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20' 8" x 5'
1 x 40mm gun
2 x 21" torpedoes
2 x 2 .50 cal MG
1 x 37mm gun
1 x 20mm cannon
Built by Electric Boat Co., Elco Works, Bayonne, NJ. Laid down November 21, 1942. Launched February 3, 1943. Completed February 19, 1943. Delivered to the U. S. Navy (USN) as PT-190.
On December 27, 1943 PT-190 under the command of Lt(jg) Edward I. Farley with PT-190 departed Dreger Harbor PT Boat Base on a daylight reconnaissance of the coast of West New Britain. Returning from the patrol, 25 miles northwest of Arawe, the pair were attacked by a formation of Japanese aircraft including 15 D3A2 Vals from the 552 Kōkūtai and 582 Kōkūtai escorted by 38 A6M Zeros on a mission against Cape Gloucester but due to bad weather diverted to Arawe.
Spotting the pair of PT Boats, the Japanese aircraft attacked. Immediately, the PT Boats called for fighter cover, but had difficulty transmitting the message. To evade the attacks, the pair split up and began evasive zig-zagging and attempted to reach cloud cover 12 miles away.
Around 9:00am, a flight of sixteen P-47 Thunderbolts from the 341st Fighter Squadron arrived and intercepted the Japanese aircraft but lost two shot down: P-47D 42-22702 pilot 1st Lt. James E. Lynch, Jr. ditched and was rescued by PT-190. Also, P-47D 42-8099 pilot 1st Lt Wilburn S. Henderson bailed out but Missing In Action (MIA).
During the engagement which lasted 45 minutes, PT-190 was undamaged. Afterwards, transported Lynch to Finschhafen for medical care.
PT-190 earned the Presidential Unit Citation for action in the New Guinea area during October 1943 to March 1944.
Next, operated from Hollandia and Mois Woendi PT Boat Base (Camp Taylor). On June 12, 1944 while moored at Mois Woendi PT Boat Bae (Camp Taylor), USS Kalk (DD-611) was bombed by Japanese aircraft that scored a direct hit causing heavy damage with many casualties aboard. Every PT boat including PT-190 rendered aid to the destroyer. That night, PT-190 under the command of Lt(jg) William N. Bannard with PT-146 participated in the first barge patrol in the area, claiming three barges sunk off the north coast of Biak and captured a prisoner.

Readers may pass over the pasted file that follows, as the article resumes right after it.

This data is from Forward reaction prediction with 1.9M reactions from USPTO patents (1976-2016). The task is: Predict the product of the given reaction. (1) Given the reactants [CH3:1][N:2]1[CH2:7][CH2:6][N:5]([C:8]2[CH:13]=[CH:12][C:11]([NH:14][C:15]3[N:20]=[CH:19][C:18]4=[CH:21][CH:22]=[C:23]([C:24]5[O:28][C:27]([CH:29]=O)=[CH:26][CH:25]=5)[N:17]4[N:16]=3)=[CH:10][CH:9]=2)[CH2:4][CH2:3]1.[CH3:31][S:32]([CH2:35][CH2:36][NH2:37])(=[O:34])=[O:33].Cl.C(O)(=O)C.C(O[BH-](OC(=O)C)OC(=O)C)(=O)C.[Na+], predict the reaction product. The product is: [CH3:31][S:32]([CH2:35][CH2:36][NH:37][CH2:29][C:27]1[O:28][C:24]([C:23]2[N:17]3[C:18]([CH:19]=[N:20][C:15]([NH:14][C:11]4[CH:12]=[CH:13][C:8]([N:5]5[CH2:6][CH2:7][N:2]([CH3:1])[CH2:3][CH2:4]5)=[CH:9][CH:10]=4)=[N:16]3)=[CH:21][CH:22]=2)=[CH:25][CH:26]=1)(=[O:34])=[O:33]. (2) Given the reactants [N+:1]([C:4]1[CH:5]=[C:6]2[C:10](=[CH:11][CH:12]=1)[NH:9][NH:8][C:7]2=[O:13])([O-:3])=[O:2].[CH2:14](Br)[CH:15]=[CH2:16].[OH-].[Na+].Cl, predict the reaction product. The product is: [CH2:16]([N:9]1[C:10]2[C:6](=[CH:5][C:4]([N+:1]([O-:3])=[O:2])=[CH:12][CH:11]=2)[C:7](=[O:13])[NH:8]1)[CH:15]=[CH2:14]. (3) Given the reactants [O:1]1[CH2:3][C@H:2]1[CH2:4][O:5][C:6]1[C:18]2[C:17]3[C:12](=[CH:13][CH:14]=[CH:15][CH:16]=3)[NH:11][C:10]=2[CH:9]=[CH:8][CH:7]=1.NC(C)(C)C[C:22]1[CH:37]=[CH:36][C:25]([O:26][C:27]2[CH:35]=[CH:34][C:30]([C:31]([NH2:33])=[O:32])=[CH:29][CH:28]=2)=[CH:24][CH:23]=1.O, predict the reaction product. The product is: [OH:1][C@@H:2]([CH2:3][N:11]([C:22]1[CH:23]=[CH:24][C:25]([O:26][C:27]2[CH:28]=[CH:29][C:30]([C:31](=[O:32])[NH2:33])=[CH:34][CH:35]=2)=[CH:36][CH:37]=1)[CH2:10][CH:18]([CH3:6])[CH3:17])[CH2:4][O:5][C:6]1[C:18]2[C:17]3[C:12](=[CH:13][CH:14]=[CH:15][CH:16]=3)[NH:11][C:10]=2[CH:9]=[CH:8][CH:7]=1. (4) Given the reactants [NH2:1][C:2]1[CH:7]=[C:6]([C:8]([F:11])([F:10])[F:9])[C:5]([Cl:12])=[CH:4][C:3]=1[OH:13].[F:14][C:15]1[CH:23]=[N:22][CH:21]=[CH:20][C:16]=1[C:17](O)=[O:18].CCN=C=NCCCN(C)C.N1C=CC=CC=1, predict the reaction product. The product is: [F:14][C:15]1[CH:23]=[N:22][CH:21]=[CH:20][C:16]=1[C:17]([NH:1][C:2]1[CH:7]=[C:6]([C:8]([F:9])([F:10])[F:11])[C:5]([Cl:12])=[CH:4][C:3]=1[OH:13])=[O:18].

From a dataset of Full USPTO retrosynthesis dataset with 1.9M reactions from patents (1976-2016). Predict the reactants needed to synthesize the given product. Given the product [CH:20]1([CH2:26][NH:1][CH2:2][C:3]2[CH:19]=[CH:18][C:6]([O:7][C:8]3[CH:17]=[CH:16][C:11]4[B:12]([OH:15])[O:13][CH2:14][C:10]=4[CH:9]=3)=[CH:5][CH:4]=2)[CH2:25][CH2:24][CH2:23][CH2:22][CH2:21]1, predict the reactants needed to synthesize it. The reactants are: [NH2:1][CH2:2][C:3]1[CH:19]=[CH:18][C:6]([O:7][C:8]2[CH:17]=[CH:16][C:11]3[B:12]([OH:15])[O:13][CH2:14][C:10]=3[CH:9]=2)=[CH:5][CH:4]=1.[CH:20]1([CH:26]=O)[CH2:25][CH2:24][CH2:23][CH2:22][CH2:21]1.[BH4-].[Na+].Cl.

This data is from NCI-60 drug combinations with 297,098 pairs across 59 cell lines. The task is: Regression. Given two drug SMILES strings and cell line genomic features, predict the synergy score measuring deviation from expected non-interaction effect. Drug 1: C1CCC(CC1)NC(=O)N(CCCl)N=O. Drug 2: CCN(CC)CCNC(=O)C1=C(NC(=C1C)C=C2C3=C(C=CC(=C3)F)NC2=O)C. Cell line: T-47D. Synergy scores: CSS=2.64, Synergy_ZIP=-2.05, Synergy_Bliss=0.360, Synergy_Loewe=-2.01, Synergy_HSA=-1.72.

Next, operated from the Philippines operating from San Pedro Bay PT Boat Base and Ormoc Bay PT Boat Base.
During the Battle of Surigao Strait, PT-190 under the command of Ens Edward S. Haugen with PT-151 and PT-146 at 11:30pm while stationed to the south of Limasawa Island and observed flashes of gunfire, star shells and searchlights. Their radio were jammed by the Japanese and it took three hours before PT-190 reported the force as they made an attack from 1,800 yards and came under searchlight beams. PT-190 and PT-146 opened fired with her 40mm gun and claimed many hits on a destroyer's superstructure and caused the searchlight to go out. Another group of ships six miles to the southwest also opened fire without effect.
Later, patrolling off Panson Island, PT-190 patrolled to the west with PT-137 searched for damaged PT-194 but encountered a Japanese force and was fired upon by Japanese destroyers and chased away, bracketing the boat with 8-10 salvos.
On November 14, 1944 PT-190 participated in a patrol with PT-325, PT-326, PT-327 and PT-330 at the entrance of San Pedro Bay on Leyte without incident.
On May 13-14, 1945, PT-190 with PT-192 towed two 60' fishing boats loaded with 200 Filipino guerrillas from Bantayan Island and Langob Island and towing them to Guintacan Island in the Visayan Sea off Leyte.
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